Regarding the second trend, after Chinese scholars have absorbed Polanyi’s key concepts, they apply them to research on China, which can be subsumed into three main themes.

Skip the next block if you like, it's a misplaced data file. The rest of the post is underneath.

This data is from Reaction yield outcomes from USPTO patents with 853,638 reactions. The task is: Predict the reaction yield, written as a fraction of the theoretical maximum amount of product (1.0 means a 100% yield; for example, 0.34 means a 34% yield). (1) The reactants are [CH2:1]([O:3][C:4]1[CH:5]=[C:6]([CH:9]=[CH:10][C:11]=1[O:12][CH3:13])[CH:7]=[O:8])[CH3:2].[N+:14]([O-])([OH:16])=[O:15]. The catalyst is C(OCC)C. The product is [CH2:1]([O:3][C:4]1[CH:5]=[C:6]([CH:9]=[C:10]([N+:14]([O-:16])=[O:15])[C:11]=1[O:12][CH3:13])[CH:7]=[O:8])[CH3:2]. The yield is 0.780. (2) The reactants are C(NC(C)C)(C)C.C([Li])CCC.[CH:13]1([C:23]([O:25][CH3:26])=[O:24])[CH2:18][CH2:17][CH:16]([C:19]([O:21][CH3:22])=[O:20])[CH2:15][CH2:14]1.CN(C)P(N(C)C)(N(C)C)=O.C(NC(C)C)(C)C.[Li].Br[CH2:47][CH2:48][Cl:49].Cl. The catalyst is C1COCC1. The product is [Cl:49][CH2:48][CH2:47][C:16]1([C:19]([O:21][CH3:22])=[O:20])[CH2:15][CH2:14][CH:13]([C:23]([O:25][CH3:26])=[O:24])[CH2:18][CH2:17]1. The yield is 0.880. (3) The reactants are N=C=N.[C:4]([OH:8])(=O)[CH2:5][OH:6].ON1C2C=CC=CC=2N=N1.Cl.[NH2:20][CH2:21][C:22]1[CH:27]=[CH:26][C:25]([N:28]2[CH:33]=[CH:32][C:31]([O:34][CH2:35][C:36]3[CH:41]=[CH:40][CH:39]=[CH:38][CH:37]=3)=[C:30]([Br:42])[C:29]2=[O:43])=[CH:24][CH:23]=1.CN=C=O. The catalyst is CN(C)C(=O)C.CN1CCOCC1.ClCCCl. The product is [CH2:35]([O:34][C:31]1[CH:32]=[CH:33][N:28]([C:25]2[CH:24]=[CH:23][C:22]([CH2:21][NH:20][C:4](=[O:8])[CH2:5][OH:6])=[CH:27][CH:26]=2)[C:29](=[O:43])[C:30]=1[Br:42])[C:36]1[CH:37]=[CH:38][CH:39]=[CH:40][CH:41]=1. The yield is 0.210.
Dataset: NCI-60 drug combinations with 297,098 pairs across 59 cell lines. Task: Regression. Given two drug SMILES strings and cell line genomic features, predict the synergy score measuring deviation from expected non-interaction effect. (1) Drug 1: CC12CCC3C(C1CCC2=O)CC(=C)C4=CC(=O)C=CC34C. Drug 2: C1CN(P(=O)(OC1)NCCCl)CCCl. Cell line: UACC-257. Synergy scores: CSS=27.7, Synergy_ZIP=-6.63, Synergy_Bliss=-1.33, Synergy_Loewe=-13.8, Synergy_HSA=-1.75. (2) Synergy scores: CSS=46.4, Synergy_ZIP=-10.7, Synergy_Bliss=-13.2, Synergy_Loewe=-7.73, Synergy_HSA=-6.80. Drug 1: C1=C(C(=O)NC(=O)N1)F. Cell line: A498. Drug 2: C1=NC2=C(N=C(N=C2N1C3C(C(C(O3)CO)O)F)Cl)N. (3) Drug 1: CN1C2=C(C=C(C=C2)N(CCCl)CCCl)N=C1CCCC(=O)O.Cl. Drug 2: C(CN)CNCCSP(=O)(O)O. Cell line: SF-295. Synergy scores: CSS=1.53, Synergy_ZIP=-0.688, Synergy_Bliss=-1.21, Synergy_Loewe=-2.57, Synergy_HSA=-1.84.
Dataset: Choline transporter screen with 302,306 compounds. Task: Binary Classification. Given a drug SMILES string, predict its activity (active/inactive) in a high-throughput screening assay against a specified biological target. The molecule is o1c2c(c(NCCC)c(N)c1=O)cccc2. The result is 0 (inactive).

The first theme is the “double movement” and the transformation of modern Chinese society. In addition to Zhu Guohong, Wang Hui, Xu Baoqiang, and Qu Jingdong, Wang Shaoguang is also one of the earliest scholars in China to read and introduce Polanyi’s works. He talks about the concept and the reality of the “double movement” in the article The Great Transformation: Two-way Movement in China since the 1980s (2008) and the book Polanyi’s The Great Transformation and China’s Great Transformation (2008). It is worth mentioning that Wang Shaoguang’s research on Polanyi mainly grasps the economic and sociological significance, and conducts an in-depth comparative study on the actual situation of China’s reform and opening up. Under the framework of thinking about why and how the “double movement” emerges in China, Wang Shaoguang divides the historical period since the founding of People’s Republic of China (1949) into three parts and highlights the corresponding social and economic policies in these three periods to sketch out the evolvement of the “disembedded” relationship between economy and society, and how the “re-embedding” process is promoted. The first period is from 1949 to 1984, which is called “the period of ethical economy” when the market played a negligible role in social life. Economic relations were completely linked to social-political relations, and all policies were policies in both economic and social sense. The second period is from 1985 to 1998 when the market economy developed rapidly and a large number of economic policies appeared. During the reform of China’s market economy, the “disembedded” phenomenon occurred in form of marketization of medical care, employment and the care for the aged, and thus triggered the counter-movement in the 1990s. Social policies were lacking in this period. The third period started in 1999. Social policies gradually appeared in China, which means efforts were made to re-embed the economy into society through “de-commodification” (showing as the emergence and improvement of unemployment insurance, medical insurance and endowment insurance, etc.). Wang Shaoguang puts these three periods into Polanyi’s “double movement” framework. We can clearly see that his research on Polanyi’s thought pays more attention on the criticism of market economy. However, he pays less attention to the vision that Polanyi’s transformation really pointed to. Perhaps because he attaches more importance to Polanyi’s identity as an economist and sociologist, and ignores the philosophical part of Polanyi’s thought. Although he has noticed the discussion of the ideals of socialism in the final chapter of The Great Transformation, and is also familiar with Polanyi’s ideal of social freedom, he does not fruitfully discuss the problem of freedom and socialism. Thus, he seems to have overestimated the impact of “counter-movements” in his research. In fact, we cannot achieve Polanyi’s ideal only through counter-movement. The operation of the complex society is much more complicated than the vision of a “double movement”. Not only that, Wang Shaoguang’s understanding of the transformation in The Great Transformation may be problematic, but this is basically due to the tremendous and rapid changes that have taken place in China in the past 40 years, which cannot perfectly correspond to Polanyi’s transition era.